In signing and ratifying the Comprehensive Nuclear-Test-Ban Treaty (CTBT), a State joins a group of like-minded countries that are dedicated to strengthening the international nuclear non-proliferation and disarmament regime.
Banning nuclear explosions of any kind is an important step towards making the world a safer place.
- The CTBT is essential for nuclear non-proliferation since it limits the ability of countries that do not have nuclear weapons to develop these weapons.
- The CTBT is also essential for nuclear disarmament since it curbs the development of new types and new designs of nuclear weapons.
- The CTBT is crucial in a world in which we see the resurgence of nuclear energy. A legally binding Treaty banning nuclear test explosions provide a clear and visible barrier between prohibited and permitted nuclear activities.
- The CTBT is a strong confidence- and security building measure – internationally, regionally and bilaterally.
- The CTBT also protects against the devastating effects of nuclear testing on human health and the environment.
The CTBT is crucial in a world in which we see the resurgence of nuclear energy. A legally binding Treaty banning nuclear test explosions provide a clear and visible barrier between prohibited and permitted nuclear activities.
Although the CTBT has not yet entered into force, it has already helped to create a de facto international norm. As of September 2019, 184 countries have signed the Treaty, of which 168 have also ratified it. Over 2000 nuclear test explosions were conducted between 1945 and 1996; about half a dozen tests have been conducted since 1996.
Access to verification data and analyses
States Signatories to the CTBT enjoy many benefits deriving from the global verification regime built to monitor compliance with the CTBT. They benefit from the data it collects, the data analyses it generates and distributes, and the technologies it uses.
All data, raw and processed, are available to Member States upon their request. In fact, it is understood that all data are the property of the States Signatories. Through the International Data Centre (IDC), States are provided with open, equal and timely access to all data from the International Monitoring System’s (IMS)
monitoring facilities and to all IDC analysis products. All information is distributed cost-free, on an equal basis and without discrimination.
Access to this vast amount of information enables States to assess whether or not a suspicious event has occurred and whether it constitutes a violation of the CTBT.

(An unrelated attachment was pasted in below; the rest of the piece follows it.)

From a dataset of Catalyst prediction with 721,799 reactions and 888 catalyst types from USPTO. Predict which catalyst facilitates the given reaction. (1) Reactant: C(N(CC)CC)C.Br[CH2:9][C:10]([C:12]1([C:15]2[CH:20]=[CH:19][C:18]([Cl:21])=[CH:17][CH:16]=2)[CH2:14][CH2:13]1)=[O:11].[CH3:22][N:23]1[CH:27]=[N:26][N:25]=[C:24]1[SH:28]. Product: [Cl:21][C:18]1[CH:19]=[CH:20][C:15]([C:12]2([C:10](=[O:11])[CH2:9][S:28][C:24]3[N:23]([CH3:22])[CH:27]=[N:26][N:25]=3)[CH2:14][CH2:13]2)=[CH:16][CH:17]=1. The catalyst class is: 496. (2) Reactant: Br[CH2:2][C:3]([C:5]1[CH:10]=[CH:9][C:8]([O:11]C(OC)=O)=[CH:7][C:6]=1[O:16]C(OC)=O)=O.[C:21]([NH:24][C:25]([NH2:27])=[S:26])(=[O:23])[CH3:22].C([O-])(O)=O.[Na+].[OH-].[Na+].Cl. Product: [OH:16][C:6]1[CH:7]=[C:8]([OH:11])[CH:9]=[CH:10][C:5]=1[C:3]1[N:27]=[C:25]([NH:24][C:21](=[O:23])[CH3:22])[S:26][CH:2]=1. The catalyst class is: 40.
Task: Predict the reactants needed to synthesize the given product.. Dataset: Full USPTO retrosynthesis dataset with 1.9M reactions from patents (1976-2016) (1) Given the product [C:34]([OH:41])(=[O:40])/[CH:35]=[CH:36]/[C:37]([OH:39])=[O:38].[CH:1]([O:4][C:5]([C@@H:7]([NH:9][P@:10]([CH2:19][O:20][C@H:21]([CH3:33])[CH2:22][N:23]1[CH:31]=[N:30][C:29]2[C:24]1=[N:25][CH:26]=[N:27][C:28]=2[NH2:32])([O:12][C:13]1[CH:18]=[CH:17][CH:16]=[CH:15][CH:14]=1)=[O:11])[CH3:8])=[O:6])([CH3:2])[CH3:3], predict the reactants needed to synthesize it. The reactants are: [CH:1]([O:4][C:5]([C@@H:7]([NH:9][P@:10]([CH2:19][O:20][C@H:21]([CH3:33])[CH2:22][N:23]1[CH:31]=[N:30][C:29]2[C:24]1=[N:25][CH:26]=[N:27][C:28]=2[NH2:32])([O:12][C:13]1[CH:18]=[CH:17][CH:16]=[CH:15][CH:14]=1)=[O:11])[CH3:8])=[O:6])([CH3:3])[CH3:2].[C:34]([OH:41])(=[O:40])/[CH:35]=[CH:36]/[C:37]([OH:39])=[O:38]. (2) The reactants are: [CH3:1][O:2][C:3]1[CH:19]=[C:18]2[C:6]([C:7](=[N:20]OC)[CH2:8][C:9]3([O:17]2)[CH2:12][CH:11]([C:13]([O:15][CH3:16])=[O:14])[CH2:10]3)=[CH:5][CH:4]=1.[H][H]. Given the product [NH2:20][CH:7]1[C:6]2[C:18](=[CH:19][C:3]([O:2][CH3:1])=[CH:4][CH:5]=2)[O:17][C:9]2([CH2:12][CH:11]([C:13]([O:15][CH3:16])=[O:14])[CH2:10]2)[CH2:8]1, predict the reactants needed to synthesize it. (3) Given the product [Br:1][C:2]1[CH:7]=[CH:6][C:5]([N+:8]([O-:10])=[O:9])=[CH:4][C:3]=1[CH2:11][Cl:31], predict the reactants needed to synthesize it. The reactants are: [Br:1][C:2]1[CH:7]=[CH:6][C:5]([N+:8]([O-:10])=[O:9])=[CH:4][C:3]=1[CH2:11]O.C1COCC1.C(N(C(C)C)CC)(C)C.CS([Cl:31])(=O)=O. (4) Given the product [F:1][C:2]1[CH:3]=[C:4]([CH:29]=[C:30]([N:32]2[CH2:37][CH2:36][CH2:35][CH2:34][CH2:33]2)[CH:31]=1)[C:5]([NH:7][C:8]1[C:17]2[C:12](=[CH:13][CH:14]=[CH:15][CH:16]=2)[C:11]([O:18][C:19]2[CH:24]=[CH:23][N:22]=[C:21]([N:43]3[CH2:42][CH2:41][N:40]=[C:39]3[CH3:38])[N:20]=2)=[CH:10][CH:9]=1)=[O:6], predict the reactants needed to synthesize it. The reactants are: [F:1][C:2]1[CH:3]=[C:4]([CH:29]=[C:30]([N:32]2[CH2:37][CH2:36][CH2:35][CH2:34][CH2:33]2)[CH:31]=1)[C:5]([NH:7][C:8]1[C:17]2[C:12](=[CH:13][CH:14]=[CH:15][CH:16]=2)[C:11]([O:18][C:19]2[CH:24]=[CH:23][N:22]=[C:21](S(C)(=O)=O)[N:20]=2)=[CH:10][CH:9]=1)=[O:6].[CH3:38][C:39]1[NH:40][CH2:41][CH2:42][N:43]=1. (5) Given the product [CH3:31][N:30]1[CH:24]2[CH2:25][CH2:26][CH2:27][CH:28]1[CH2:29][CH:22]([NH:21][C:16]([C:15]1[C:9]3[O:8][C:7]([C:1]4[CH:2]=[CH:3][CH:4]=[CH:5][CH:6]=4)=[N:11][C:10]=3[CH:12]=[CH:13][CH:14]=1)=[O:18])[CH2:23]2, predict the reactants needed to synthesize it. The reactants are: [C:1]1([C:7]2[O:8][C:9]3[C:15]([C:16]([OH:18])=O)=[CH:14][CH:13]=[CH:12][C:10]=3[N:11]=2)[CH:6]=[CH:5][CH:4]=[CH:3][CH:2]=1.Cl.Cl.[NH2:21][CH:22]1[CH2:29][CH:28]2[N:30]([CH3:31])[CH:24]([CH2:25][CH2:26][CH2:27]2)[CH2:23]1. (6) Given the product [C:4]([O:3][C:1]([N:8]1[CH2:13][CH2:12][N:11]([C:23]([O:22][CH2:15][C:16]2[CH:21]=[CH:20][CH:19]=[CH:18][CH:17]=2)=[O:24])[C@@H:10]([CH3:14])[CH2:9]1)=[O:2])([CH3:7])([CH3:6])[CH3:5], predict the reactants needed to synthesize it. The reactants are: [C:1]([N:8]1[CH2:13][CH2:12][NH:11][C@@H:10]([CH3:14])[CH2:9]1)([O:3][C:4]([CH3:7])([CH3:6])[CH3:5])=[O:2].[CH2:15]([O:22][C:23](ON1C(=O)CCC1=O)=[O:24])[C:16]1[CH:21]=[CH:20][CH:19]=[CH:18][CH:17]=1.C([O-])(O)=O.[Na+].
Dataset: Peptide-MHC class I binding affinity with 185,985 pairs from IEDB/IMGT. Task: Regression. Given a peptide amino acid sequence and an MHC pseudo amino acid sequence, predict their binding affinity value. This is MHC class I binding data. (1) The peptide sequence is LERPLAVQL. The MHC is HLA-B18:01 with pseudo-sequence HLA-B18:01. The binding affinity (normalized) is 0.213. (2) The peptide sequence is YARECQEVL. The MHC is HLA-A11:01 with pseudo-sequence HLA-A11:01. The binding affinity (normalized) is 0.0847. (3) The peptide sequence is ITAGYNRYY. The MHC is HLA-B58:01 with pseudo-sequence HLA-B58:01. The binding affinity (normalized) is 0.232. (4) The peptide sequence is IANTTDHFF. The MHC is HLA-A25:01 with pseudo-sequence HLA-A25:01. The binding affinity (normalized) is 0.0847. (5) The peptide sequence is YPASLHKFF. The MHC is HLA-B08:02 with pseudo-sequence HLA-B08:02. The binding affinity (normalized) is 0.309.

All information is distributed cost-free, on an equal basis and without discrimination. This enables all Member States to assess whether or not a suspicious event has occurred and constitutes a violation of the CTBT.
Civil and scientific application of verification data
There is a host of potential civil and scientific applications beyond using the data and their analysis to monitor compliance with the Treaty. These applications can help mitigate the effects of natural or man-made disasters, increase the wealth of knowledge about our planet and contribute in a diversity of ways to human welfare. At the time of the Treaty negotiations in the mid 1990s, these additional benefits were not anticipated. Only now is the international community beginning to understand their full potential.
Civil and scientific application of verification data can help mitigate the effects of natural or man-made disasters, for example tsunamis.
For example, in November 2006, Member States decided to permit the sharing of seismic data with five tsunami warning centres in the Indo-Pacific ocean region. An 18-month test period preceded this decision. It showed that data sent by monitoring stations of the Comprehensive Nuclear-Test-Ban Treaty Organization (CTBTO) were the fastest to arrive at tsunami warning centres in comparison with data from any other networks.
For more details on potential civil and scientific applications, please see here.
State-of-the-art science and technology
The use of data and data analyses by States Signatories already constitutes a technological benefit. The CTBTO verification regime is highly sophisticated and remains unprecedented in its level of technological complexity. It uses highly developed technologies in data gathering, transmission and processing.